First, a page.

135 Matching Annotations
  1. Aug 2022
  2. Apr 2022
    1. Dr Ellie Murray, ScD. (2021, September 19). We really need follow-up effectiveness data on the J&J one shot vaccine, but not sure what this study tells us. A short epi 101 on case-control studies & why they’re hard to interpret. 🧵/n [Tweet]. @EpiEllie. https://twitter.com/EpiEllie/status/1439587659026993152

    2. 2021-09-19

    3. We really need follow-up effectiveness data on the J&J one shot vaccine, but not sure what this study tells us. A short epi 101 on case-control studies & why they’re hard to interpret.
    1. Nehal, K. R., Steendam, L. M., Campos Ponce, M., van der Hoeven, M., & Smit, G. S. A. (2021). Worldwide Vaccination Willingness for COVID-19: A Systematic Review and Meta-Analysis. Vaccines, 9(10), 1071. https://doi.org/10.3390/vaccines9101071

    2. 2021-09-20

    3. Countries across the globe are currently experiencing a third or fourth wave of SARS-CoV-2 infections; therefore, the need for effective vaccination campaigns is higher than ever. However, effectiveness of these campaigns in disease reduction is highly dependent on vaccination uptake and coverage in susceptible populations. Therefore, this systematic review and meta-analysis estimated the vaccination intention and identified determinants of willingness and hesitancy. This study updates the existing body of literature on vaccination willingness, and was conducted according to the PRISMA guidelines. PubMed was searched for publications, selecting only studies published between 20 October 2020 and 1 March 2021, in English, with participants aged >16 years of age. The search identified 411 articles, of which 63 surveys were included that accounted for more than 30 countries worldwide. The global COVID-19 vaccination willingness was estimated at 66.01% [95% CI: 60.76–70.89% I2 = 99.4% [99.3%; 99.4%]; τ2 = 0.83]. The vaccination willingness varied within as well as between countries. Age, gender, education, attitudes and perceptions about vaccines were most frequently observed to be significantly associated with vaccine acceptance or refusal. View Full-Text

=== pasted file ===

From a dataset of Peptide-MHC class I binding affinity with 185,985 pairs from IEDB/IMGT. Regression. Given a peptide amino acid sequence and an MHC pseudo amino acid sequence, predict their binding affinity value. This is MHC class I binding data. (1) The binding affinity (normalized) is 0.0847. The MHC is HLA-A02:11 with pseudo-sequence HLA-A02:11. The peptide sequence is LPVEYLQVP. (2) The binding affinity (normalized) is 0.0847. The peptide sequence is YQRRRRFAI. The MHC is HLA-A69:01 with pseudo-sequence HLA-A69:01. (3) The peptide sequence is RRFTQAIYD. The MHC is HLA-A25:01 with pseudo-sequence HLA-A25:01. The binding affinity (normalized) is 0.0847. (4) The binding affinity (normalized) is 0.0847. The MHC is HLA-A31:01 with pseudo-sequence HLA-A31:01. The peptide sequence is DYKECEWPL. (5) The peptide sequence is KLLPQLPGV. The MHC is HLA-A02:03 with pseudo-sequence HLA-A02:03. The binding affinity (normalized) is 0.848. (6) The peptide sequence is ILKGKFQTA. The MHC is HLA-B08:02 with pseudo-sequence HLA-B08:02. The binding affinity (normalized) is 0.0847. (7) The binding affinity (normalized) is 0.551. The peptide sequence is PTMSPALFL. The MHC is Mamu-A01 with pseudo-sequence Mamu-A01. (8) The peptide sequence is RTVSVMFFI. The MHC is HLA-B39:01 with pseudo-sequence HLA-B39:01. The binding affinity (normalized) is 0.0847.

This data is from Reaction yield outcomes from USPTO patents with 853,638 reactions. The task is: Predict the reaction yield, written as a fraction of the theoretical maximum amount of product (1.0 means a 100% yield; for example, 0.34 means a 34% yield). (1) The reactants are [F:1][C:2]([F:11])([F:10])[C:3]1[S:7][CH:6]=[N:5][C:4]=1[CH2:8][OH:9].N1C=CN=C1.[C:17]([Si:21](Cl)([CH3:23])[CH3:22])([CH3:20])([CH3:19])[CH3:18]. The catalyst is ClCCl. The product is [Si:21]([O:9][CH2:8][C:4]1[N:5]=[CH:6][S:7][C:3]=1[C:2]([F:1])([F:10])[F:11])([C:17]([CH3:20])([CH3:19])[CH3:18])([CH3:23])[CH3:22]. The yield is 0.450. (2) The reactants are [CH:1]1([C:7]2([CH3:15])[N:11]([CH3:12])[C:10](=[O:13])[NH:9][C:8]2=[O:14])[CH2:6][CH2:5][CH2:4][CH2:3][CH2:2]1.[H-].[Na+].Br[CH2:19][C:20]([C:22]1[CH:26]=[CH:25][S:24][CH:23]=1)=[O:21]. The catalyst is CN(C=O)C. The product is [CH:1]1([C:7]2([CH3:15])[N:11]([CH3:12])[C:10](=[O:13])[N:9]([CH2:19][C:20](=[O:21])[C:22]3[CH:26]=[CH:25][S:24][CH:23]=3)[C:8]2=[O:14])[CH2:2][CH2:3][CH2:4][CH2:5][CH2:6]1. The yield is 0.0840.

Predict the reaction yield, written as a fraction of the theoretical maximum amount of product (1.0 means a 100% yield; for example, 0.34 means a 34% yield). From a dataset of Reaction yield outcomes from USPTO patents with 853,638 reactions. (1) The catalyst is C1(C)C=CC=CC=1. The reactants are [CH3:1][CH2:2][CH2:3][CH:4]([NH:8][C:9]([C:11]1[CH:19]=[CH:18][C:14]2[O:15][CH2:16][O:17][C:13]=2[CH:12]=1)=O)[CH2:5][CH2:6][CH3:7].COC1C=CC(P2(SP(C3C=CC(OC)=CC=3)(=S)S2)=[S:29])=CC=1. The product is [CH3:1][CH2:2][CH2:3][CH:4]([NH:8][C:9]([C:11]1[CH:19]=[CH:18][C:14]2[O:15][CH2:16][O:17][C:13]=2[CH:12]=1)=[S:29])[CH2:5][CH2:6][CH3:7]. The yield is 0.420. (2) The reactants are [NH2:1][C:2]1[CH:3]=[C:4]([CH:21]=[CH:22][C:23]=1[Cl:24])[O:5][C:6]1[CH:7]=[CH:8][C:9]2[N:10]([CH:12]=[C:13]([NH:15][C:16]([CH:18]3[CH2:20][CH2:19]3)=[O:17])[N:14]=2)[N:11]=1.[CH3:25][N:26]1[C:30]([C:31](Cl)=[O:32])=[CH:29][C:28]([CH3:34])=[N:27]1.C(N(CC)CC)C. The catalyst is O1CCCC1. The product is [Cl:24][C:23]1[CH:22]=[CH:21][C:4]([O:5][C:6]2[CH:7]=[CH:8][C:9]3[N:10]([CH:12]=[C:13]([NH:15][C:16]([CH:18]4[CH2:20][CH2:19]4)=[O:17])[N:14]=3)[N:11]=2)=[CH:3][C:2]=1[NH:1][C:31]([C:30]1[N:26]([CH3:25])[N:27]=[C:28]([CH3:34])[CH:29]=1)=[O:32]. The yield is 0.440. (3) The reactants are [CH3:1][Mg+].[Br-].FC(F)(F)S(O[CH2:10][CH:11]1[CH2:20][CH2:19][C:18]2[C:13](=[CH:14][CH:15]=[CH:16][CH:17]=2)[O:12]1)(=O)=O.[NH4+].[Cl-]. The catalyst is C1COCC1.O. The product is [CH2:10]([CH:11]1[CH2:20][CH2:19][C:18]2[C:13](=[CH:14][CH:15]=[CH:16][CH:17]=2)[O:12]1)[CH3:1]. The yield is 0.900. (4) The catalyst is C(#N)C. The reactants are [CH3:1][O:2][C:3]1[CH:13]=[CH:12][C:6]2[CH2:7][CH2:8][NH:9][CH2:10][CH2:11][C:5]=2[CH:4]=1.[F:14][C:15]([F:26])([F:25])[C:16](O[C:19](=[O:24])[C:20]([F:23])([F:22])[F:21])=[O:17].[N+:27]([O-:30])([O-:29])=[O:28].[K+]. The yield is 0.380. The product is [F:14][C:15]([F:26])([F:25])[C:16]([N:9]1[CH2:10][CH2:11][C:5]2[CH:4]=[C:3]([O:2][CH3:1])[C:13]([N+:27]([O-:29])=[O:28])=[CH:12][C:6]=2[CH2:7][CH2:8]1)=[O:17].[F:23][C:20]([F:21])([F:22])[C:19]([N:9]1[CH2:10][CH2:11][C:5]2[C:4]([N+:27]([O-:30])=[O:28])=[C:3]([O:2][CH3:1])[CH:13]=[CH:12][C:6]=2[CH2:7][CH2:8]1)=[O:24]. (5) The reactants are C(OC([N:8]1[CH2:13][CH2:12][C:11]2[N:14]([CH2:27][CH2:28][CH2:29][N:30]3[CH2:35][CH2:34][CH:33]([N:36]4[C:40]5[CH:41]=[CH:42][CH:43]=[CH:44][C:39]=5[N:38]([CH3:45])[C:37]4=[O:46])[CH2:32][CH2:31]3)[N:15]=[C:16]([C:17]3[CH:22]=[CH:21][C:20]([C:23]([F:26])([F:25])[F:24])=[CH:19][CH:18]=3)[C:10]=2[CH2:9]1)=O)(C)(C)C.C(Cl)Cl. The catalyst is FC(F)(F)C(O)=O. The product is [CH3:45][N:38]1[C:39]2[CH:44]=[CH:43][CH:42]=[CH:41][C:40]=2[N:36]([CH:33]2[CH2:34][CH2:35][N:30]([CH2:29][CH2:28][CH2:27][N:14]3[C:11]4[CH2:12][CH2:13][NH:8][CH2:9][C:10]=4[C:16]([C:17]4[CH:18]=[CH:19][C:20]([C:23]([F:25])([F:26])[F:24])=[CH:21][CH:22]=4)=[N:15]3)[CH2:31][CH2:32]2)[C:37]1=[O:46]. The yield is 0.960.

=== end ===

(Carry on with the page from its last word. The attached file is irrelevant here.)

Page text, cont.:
4. Worldwide Vaccination Willingness for COVID-19: A Systematic Review and Meta-Analysis
    1. Michael Mina. (2021, September 24). Thread On tests and the media It is almost universal that any piece discussing Rapid Ag tests says “PCR is more accurate but…” But even this isn’t true. It simply depends what you want to detect. If wanting to identify ppl who are contagious, PCR is much less accurate. 1/ [Tweet]. @michaelmina_lab. https://twitter.com/michaelmina_lab/status/1441420493228236801

    2. 2021-09-24

    3. Thread On tests and the media It is almost universal that any piece discussing Rapid Ag tests says “PCR is more accurate but…” But even this isn’t true. It simply depends what you want to detect. If wanting to identify ppl who are contagious, PCR is much less accurate.
    1. Trevor Bedford. (2022, January 10). Given ~680k cases per day, this would in turn suggest 0.8% or 1% of the US being infected with SARS-CoV-2 every day. This would translate to perhaps 5% or 10% of individuals currently infected with SARS-CoV-2 in the US. 15/15 [Tweet]. @trvrb. https://twitter.com/trvrb/status/1480610448563060738

    1. Prof. Christina Pagel 🇺🇦. (2021, November 25). THREAD on the new variant B.1.1.529 summarising what is known from the excellent South African Ministry of Health meeting earlier today TLDR: So much uncertain but what is known is extremely worrying & (in my opinion) we should revise red list immediately. This is why: 1/16 [Tweet]. @chrischirp. https://twitter.com/chrischirp/status/1463885539619311616

    2. 2021-11-25

    3. THREAD on the new variant B.1.1.529 summarising what is known from the excellent South African Ministry of Health meeting earlier today TLDR: So much uncertain but what *is* known is extremely worrying & (in my opinion) we should revise red list immediately.
    1. Prof. Shane Crotty. (2021, December 8). 3 studies today on antibodies & Omicron. 🔵 There may be a large drop in neutralization of Omicron 🔵 Antibodies stop Omicron well in hybrid immunity (infected+vax) 🔵 Sotrovimab is active versus Omicron Take home: Get vaccinated. Get boosted. Immune system is clever. 🧵 1/n [Tweet]. @profshanecrotty. https://twitter.com/profshanecrotty/status/1468390479280574472